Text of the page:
Plasma and Liver Biochemistry

Plasma levels of alanine aminotranferase (ALT) were determined using a Cobas Integra 400 or Cobas C-111 (Roche Diagnostics, Germany), according to the manufacturer’s instructions. Liver samples were homogenized using FastPrep tubes in 1 mL isopropanol. Samples were centrifuged (18,000 g, 5 min, 4 °C), and total TG levels were determined on a Cobas Integra 400 or Cobas C-111 analyzer (Roche Diagnostics, Mannheim, Germany), according to the manufacturer’s instructions. Liver HP content was determined according to previously reported procedures [10] with slight modifications. In brief, samples were hydrolyzed in 6 M HCl at 95 °C overnight, whereupon the samples were brought to room temperature, mixed, and centrifuged at 18,000 g for 10 min at 4 °C. The supernatant was transferred to a microtube and mixed in a 96- or 384-well microplate with assay and detection buffer, incubated at 65 °C, and measured at A560 nm using a spectrophotometer. Liver HP concentrations were extrapolated from the standard curve.


A fresh piece of liver was sectioned and fixed in 4% paraformaldehyde, embedded in paraffin, cut into 3–4-µm sections. Sections were subsequently stained for analysis of steatosis, inflammation and ballooning (hematoxylin–eosin, HE), fibrosis [Masson’s trichrome, Picro-Sirius red, collagen 1a1 (Col1a1)], α-SMA, as described previously [13, 41]. Immunohistochemical detection of CD45-positive leukocytes was performed on a Leica Bond-III autostainer (Leica Biosystems, Melbourne, Australia) using a polyclonal rabbit anti-human CD45 antibody (1:400; ab10558, Abcam) after heat-induced epitope retrieval with Bond™ Epitope Retrieval Solution 1 (ER1, Leica Biosystems, Newcastle, UK) for 30 min. Bound antibodies were visualized using the Bond™ Polymer Refine Detection System (Leica Biosystems, Newcastle, UK). Following scanning with the Axio Scan.Z1 (200 × magnification, Carl Zeiss Microscopy GmbH, Jena, Germany), the CD45-positive stained area was determined using HALO™ (Indica Labs, Corrales, NM, USA). Histological scoring was performed on HE- and Picro-Sirius Red-stained sections by a trained histopathologist. The NAFLD activity score (NAS) and fibrosis staging system were applied to liver pre-biopsies and terminal samples, according to Kleiner et al. [42]. Quantitative data were expressed as percent staining area relative to whole sectional area (fractional area; HE, α-SMA, collagen, CD45), whole liver content (multiplication of fractional area with corresponding total liver weight; HE, Col1a1), and number of immunopositive cells (cells per mm2; CD45). All histological assessments were performed by a pathologist blind to treatment.

RNA Isolation and Quantification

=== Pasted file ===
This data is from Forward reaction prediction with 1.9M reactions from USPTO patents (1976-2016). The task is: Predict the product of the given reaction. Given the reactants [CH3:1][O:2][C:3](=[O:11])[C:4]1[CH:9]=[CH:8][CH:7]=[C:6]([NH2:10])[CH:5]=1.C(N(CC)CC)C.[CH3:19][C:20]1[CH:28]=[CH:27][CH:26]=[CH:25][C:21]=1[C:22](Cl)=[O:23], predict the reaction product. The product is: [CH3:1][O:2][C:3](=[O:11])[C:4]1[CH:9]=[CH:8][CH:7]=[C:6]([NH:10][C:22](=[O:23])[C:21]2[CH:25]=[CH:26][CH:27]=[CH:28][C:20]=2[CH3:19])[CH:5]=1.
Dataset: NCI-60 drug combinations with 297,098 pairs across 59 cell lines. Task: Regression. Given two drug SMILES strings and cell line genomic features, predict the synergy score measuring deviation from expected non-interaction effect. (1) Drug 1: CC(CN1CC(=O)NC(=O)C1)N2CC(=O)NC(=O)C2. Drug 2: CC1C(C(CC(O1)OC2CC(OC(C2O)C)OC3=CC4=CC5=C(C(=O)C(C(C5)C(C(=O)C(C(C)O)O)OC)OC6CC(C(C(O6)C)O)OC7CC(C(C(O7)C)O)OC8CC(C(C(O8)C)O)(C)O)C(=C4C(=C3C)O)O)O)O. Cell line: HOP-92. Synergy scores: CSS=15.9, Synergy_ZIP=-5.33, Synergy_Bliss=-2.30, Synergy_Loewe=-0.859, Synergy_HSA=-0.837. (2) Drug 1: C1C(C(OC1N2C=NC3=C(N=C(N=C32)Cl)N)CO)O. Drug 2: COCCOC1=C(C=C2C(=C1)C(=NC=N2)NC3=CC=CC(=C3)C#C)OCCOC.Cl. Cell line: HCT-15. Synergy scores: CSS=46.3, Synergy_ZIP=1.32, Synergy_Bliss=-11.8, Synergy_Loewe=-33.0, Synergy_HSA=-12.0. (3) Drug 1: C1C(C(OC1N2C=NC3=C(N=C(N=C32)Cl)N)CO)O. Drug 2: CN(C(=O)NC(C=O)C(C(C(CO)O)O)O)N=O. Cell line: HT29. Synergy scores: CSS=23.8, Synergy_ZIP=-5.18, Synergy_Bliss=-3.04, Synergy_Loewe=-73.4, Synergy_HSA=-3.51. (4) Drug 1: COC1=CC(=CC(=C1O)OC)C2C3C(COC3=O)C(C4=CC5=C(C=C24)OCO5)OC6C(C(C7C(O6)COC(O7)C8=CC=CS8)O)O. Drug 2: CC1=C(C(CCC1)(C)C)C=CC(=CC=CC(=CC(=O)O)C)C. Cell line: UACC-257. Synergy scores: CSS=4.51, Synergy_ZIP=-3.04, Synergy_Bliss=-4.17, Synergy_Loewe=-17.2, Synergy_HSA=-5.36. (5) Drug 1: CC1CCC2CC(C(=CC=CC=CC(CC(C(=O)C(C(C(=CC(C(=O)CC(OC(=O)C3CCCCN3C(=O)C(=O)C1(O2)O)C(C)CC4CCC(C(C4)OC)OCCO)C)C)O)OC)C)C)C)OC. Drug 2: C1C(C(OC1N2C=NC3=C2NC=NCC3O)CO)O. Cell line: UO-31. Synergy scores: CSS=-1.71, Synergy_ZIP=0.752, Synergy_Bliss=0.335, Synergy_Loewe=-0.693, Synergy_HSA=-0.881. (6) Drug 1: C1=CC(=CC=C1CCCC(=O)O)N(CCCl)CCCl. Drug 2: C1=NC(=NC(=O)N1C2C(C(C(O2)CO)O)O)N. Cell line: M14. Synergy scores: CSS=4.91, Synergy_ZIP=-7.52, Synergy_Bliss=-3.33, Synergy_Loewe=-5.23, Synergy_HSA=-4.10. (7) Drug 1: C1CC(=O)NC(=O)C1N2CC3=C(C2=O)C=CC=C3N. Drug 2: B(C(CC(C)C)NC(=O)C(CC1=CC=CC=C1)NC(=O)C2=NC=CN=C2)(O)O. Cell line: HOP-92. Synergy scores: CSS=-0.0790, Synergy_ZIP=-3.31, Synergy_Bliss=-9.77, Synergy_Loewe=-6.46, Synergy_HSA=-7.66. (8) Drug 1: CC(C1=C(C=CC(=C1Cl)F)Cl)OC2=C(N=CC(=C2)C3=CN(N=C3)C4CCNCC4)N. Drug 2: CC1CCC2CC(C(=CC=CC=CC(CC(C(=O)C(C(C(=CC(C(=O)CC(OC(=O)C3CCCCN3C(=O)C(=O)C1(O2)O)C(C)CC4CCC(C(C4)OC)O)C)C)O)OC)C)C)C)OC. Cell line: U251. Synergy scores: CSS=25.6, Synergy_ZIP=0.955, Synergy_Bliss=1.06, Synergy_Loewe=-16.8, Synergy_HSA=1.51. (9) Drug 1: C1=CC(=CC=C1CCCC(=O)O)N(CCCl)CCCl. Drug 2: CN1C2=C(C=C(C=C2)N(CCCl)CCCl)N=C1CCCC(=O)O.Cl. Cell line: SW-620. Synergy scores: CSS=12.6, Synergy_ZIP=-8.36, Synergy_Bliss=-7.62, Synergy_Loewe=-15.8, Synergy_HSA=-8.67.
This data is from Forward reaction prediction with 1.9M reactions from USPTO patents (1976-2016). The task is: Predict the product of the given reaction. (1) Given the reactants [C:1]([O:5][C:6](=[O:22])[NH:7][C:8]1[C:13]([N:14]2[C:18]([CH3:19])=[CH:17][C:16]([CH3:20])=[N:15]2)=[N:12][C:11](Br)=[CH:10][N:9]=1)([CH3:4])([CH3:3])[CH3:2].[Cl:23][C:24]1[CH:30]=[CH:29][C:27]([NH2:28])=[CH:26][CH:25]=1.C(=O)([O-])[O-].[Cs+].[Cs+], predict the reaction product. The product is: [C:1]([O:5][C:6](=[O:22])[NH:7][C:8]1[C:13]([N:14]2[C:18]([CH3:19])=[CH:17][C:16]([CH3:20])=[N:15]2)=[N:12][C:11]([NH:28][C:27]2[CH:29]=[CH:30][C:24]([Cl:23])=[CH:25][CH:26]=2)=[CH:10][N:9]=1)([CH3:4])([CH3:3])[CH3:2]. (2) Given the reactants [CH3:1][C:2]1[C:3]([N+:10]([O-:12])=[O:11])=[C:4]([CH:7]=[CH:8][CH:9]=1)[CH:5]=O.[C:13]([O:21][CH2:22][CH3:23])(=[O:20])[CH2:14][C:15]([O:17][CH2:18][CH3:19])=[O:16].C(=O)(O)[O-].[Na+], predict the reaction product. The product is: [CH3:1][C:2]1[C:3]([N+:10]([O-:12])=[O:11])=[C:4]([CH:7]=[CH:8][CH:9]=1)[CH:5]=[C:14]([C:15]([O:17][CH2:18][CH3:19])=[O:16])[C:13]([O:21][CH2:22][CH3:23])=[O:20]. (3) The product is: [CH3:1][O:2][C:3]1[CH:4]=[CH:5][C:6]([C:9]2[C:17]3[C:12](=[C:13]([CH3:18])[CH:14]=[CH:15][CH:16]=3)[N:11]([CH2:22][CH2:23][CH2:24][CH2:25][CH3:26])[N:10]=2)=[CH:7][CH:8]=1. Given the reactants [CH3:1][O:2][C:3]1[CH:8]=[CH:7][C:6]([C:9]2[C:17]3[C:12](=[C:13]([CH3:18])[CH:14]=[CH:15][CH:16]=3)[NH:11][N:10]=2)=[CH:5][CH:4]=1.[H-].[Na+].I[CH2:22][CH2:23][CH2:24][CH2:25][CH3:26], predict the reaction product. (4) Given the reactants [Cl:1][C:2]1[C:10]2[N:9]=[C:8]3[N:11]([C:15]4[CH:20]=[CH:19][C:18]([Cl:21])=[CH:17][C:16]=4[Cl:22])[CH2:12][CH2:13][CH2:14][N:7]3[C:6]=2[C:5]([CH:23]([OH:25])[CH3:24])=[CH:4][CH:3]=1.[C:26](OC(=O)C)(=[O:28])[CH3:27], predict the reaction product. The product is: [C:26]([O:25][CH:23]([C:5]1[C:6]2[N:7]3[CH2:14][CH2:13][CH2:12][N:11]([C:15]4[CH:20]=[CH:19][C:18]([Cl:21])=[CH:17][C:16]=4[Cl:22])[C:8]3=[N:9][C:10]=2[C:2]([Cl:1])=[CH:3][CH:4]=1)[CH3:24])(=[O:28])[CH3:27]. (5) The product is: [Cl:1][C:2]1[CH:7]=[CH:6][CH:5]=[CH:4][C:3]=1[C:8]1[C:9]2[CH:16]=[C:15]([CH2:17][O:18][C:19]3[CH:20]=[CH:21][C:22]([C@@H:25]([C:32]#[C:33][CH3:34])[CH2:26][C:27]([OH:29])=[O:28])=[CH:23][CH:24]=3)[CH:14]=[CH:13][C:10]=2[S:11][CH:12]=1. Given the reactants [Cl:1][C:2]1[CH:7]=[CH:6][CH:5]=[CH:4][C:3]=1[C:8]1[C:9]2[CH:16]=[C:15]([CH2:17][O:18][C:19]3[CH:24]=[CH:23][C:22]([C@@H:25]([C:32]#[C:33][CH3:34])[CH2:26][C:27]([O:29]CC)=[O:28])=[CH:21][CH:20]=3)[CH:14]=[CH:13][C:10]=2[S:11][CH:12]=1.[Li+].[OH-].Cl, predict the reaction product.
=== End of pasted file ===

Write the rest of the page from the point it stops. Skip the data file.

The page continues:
As previously described [41], liver samples (50 mg) were homogenized (3000 × g 3 min, Precellys Evolution, Bertin Technologies S.A.S, Montigny Le Bretonneux, France) in Lysing Matrix D Tubes (MP Biomedicals, Eschwege, Germany) containing RNeasy lysis buffer (Qiagen, Hilden, Germany) with 1% 2-mercaptoethanol added. The supernatant was collected, and phenol–chloroform isoamyl alcohol was added. Tubes were mixed and centrifuged at 12,000 × g for 5 min, and chloroform isoamyl alcohol was added and incubated for 3 min at room temperature. After a second centrifugation step, the upper phase was used for RNA extraction. Total RNA was isolated according to the manufacturer’s protocol (RNeasy, Qiagen, Hilden, Germany). RNA concentrations (260 nm) and purity (260/280 nm ratio) were analyzed using a NanoDrop ND-1000 UV–Vis Spectrophotometer (Thermo Scientific, Karlsruhe, Germany), and samples were then stored at − 80 °C until further analysis. RNA was reverse transcribed into cDNA (High-capacity cDNA Archive Kit, Applied Biosystems, Foster city, CA). PCR amplification was carried out on a thermal cycler, and the cDNA was stored at − 20 °C. For real-time qPCR analysis, sample reactions were carried out in triplicate with specific primers (Itgam Rn00709342_m1, Emr1 Rn01527631_m1, Tnfa Rn01525859_g1, Col1a1 Rn01463848_m1, Acta2 Rn01759928_g1, Tgfb Rn00572010_m1, Pai1 Rn01481341_m1, Ctgf Rn00573960_g1, Ehhadh Rn00592368_m1, Acox1 Rn01460628_m1 from Applied Biosystems) and mRNA data were evaluated with the software provided with the instrument (SDS v.2.2, Applied Biosystems). mRNA levels were calculated with reference to Ct-values of a dilution series of a standard total RNA sample and normalized to corresponding 18S rRNA levels. mRNA data were expressed as fold change to CSAA dieting for 4 weeks. For the drug treatment study, all mRNA data were expressed as fold change relative to control levels.